Now it's increasingly clear that none of these things are going to happen, even slowly over 100 years. As someone known for writing about collapse, I have two career options. One is to follow the bait-and-switch: keep writing about "collapse" but redefine it as something much less interesting. The other option is to write about what has now become interesting, given the new forecast. And that is: if the tech system keeps grinding ahead, what kind of crazy stuff is it going to do?

    On this subject, there are two popular schools of thought, and I don't like either. One is late 20th century conservative disasterism, where the worst criticism we can make of any technology is that it will destroy a bunch of stuff that we want to preserve. The other is infantile techno-optimism. Look at this page that just got massive upvotes on reddit: "Papertab" paper tablet is your flexible friend. This is not revolutionary. This is a toy, and people who get excited about it are like little kids around the Christmas tree, believing that the shininess and novelty of their toys equals eternal happiness.

    Now, there are possible technologies that are truly revolutionary. But my fear is that they will all be stopped, that the increasing power of the tech system will be used to keep the world stable and predictable, and to make us happy in the shallowest and least satisfying way. To avoid this dreadful fate, we need a cultural shift in which we gain a deeper understanding of quality of life, and we need to apply this understanding to technology, and start using it to increase danger and pain. I know, people in Africa would love to have the problem of not enough danger and pain. Don't worry -- in a hundred years, they will, and we'll have it worse than we do now.

  5. Yes, well. It's a discussion worth having. Basically, I think that Ran assumes that just because "collapse" did not happen immediately, it's not going to happen at all. But this is a silly assumption... esp. since past civilizations did collapse with tedious regularity.

    I also think that as a "clueless urbanite" (as most of us are) it is hard for Ran to appreciate the devastation to the web of life this civ is wreaking on unprecedented scale. Now this again does not mean that things will collapse next year, or, as professional alarmist McPherson claims, we'll have stone age in 2019, but it certainly does presage dire future happenings. The Sumerians saw their soil turning white and blowing away, yet they continued their trajectory. Take a good look at the land they left behind.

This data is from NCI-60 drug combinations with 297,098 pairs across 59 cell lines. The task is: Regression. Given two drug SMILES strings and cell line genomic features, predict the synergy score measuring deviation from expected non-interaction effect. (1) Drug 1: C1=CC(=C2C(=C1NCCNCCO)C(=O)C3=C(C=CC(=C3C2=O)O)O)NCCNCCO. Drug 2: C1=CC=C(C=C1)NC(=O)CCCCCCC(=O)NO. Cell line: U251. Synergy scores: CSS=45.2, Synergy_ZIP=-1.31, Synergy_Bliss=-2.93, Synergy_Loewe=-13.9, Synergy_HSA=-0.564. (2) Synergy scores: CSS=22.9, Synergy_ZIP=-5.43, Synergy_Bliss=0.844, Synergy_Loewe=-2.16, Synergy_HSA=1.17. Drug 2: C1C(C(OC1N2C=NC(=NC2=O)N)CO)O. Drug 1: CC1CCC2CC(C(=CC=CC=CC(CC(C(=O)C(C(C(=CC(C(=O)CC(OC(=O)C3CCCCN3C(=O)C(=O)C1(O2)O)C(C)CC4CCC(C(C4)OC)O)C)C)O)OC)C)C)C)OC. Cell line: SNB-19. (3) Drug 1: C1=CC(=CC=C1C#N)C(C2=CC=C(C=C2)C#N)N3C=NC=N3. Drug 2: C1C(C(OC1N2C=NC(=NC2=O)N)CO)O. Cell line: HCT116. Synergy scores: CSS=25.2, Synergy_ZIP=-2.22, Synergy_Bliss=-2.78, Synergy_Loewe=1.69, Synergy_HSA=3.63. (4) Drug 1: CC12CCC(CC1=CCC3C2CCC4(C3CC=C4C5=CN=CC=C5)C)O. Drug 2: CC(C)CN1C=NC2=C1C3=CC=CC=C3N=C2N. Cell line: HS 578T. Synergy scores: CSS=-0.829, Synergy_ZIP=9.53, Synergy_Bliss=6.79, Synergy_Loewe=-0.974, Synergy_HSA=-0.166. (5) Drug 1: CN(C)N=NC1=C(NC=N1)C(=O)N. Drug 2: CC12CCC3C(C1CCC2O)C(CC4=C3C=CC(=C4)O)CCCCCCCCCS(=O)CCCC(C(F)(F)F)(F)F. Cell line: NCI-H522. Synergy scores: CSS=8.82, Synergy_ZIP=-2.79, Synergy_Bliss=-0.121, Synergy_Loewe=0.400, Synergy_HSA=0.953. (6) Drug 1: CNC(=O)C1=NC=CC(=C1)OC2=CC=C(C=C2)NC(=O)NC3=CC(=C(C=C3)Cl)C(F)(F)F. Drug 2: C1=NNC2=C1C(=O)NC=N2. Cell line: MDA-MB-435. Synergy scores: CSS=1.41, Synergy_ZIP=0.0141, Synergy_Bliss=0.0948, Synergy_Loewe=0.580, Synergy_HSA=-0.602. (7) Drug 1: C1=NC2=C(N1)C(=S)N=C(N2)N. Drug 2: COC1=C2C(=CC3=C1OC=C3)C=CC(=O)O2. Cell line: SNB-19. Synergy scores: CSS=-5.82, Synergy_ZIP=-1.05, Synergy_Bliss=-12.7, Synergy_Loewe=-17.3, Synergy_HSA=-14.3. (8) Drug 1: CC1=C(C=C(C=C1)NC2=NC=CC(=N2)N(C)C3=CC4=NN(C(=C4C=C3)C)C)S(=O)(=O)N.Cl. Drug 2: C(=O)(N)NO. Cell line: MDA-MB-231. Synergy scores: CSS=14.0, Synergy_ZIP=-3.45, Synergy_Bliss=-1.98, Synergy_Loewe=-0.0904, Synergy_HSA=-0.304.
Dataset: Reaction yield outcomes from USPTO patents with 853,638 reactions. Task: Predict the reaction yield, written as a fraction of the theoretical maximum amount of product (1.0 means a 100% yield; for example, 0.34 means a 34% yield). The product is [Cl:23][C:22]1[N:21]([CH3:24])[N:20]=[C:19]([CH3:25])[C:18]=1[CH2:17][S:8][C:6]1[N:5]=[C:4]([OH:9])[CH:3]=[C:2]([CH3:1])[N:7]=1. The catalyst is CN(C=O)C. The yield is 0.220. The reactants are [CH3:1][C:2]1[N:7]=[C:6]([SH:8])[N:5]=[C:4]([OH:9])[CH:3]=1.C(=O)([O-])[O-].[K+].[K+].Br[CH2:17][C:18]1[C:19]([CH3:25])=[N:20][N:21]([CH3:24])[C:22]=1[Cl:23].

Nobody will have to do any work, and all will be comfortable and safe?! Ha. That's Ran after getting his inheritance, living in a western American town where things still function pretty well. We have moved from a world where age-old subsistence lifestyles on the periphery (outlying communities and tribes) have given way to scrabbling in slums and giant garbage heaps, while in America small towns lie shuttered and abandoned, ruins of their former selves. What exactly is going prevent this trend from spreading?

    And finally, I understand the apocalypse fatigue and a need to grapple with more interesting topics on Ran's part. But there is a difference between moving on according to one's "career options" and struggling to discern real patterns to watch for. Ran is generally excellent in pattern recognition; too bad that he's felt a need to foreclose a path he's gotten bored with.

    One more example: he mentions "no police" in his former vision. Well, there are plenty of places even in this country where things have gotten so dangerous, the police no longer go there. Hey, it's already happened. And as for those potholed highways that have become almost impassable, and a horse and cart is good to own? Look at Ukraine.

  6. Ran just linked to this study on his site and commented:

    "My forecast remains what it was two months ago: global economic collapse, crushing poverty, widespread political chaos, but crappy subsidized food will keep you from starving, you'll still have to pay taxes, and high tech will continue creating new distractions and opportunities."

    Interstingly, his prediction is amazingly close to what economist Tyler Cowen predicts in his book Average is Over - soaring inequality thanks to automation, with 10 percent lving it up while everyone else becomes part of the precariat or the service industry catering to the rich and powerful. The poor will be living in shantytowns in the sunbelt subsisting on canned beans, but the internet and computerization means they will have lots of opportunity for distraction and entertainment and "cheap fun" thanks to couchsurfing, freecycle and so on. In fact, Cowen's descriptions of life for the majority of future Americans sound almost exactly like what Ran has talked about in his dropping out essays.